Edited by Daniel N. Silva
[Pragmatics & Beyond New Series 279] 2017
► pp. 189–226
Chapter 8. Queering violence and narrative
Voices from a marginalized community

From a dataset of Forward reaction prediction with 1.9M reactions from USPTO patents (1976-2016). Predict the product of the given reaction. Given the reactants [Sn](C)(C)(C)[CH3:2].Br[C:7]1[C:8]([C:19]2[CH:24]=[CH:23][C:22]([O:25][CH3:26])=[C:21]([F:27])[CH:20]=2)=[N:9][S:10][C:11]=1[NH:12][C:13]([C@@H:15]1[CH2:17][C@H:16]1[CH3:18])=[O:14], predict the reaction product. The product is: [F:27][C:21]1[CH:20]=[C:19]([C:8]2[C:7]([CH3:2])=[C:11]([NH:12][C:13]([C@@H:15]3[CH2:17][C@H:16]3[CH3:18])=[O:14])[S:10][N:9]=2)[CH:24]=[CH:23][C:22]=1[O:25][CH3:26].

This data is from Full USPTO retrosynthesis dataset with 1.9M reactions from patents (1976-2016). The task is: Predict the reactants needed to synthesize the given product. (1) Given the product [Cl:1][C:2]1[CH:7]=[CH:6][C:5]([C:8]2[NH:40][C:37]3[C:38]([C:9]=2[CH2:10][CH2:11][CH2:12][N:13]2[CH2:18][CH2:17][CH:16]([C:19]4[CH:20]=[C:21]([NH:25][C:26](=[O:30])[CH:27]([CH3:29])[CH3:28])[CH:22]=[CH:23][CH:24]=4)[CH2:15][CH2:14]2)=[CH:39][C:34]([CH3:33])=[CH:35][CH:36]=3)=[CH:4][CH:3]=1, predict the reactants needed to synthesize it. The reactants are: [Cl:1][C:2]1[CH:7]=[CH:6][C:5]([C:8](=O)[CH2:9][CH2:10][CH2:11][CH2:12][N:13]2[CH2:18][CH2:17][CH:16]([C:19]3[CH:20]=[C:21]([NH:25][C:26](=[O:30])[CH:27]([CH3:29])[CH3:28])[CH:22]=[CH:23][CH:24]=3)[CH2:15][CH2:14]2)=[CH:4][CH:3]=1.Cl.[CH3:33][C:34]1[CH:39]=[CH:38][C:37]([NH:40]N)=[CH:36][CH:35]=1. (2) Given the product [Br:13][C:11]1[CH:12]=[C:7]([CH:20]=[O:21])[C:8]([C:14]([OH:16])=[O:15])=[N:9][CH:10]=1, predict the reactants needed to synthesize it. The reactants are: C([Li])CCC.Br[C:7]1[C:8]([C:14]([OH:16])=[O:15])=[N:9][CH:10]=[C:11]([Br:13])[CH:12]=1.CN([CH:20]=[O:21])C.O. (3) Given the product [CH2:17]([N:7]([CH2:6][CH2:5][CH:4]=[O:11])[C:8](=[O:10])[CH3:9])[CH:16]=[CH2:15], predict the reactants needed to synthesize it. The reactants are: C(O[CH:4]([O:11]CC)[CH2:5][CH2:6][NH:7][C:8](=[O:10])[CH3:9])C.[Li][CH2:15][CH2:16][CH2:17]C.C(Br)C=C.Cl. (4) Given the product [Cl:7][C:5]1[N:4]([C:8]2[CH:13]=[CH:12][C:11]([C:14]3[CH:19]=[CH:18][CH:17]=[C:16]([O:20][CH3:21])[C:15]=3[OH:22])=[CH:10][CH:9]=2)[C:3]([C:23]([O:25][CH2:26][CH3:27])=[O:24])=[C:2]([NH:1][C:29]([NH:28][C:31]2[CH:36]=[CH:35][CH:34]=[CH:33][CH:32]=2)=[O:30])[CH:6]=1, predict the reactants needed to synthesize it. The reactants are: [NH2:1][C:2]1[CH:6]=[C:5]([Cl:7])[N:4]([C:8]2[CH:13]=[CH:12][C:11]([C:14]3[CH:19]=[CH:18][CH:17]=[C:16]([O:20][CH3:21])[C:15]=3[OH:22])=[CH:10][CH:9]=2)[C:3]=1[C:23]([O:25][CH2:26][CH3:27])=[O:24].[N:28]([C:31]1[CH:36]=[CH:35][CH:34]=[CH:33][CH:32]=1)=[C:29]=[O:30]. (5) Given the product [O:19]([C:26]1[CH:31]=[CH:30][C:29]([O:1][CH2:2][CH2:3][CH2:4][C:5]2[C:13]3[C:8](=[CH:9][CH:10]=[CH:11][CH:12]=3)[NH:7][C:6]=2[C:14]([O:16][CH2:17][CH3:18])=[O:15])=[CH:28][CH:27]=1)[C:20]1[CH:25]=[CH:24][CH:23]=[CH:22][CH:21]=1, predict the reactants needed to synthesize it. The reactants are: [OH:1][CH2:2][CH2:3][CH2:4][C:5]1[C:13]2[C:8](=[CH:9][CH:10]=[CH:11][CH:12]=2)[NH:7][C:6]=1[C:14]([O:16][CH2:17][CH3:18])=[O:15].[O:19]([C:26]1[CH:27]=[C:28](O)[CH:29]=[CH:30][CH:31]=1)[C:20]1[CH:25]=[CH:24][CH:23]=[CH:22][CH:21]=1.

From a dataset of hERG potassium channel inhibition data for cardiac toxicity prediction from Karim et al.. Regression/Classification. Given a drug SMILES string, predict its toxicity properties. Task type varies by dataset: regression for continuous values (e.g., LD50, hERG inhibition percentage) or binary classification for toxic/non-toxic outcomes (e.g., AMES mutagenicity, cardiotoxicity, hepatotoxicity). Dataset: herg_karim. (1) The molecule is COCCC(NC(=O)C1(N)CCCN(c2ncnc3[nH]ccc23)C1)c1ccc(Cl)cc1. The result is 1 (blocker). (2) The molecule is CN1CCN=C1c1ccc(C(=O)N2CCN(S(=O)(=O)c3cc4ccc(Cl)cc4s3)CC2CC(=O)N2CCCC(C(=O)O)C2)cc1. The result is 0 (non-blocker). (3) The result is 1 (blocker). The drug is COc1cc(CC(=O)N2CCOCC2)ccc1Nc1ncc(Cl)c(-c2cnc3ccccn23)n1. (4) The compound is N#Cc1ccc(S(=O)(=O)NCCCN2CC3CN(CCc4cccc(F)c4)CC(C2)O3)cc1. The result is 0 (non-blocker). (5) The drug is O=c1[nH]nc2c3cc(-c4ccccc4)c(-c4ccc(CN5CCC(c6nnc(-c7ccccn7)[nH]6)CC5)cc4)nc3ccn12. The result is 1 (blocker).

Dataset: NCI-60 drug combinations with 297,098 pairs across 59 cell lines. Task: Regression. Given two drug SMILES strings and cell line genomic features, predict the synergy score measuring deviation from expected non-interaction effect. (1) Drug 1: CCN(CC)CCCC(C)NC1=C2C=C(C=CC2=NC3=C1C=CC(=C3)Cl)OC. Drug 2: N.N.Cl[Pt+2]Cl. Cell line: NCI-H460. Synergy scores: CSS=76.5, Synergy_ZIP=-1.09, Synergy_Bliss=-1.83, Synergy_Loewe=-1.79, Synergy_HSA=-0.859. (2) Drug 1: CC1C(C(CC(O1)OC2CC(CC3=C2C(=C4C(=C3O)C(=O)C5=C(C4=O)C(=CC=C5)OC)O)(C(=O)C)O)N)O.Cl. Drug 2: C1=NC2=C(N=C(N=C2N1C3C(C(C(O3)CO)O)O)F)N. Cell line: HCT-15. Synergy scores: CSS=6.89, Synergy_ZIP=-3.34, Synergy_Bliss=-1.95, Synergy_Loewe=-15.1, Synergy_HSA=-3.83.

This chapter argues that it is useful to take a queer stance on studying narratives about violence in marginalized communities, considering “queer” a position countering any type of normalization that produces stigmatized margins (Halperin 1995; Louro 2004), not limited to gender and sexuality. Normative, marginalizing discourses, (re)produced by the media, “the talk of crime” (Caldeira 2000) and hate speech (Butler 1997) tend to characterize Brazilian favelas as dangerous places filled with violent criminals, homogenizing and further stigmatizing their residents (Kokoreff 2003; Valladares 2005). We examine how experiences of violence and daily life are constructed in adolescent favela residents’ narratives, focusing on how they destabilize certain aspects of the normative, marginalizing and homogenizing discourses of the media, and how violence and narrative itself are queered in their constructions.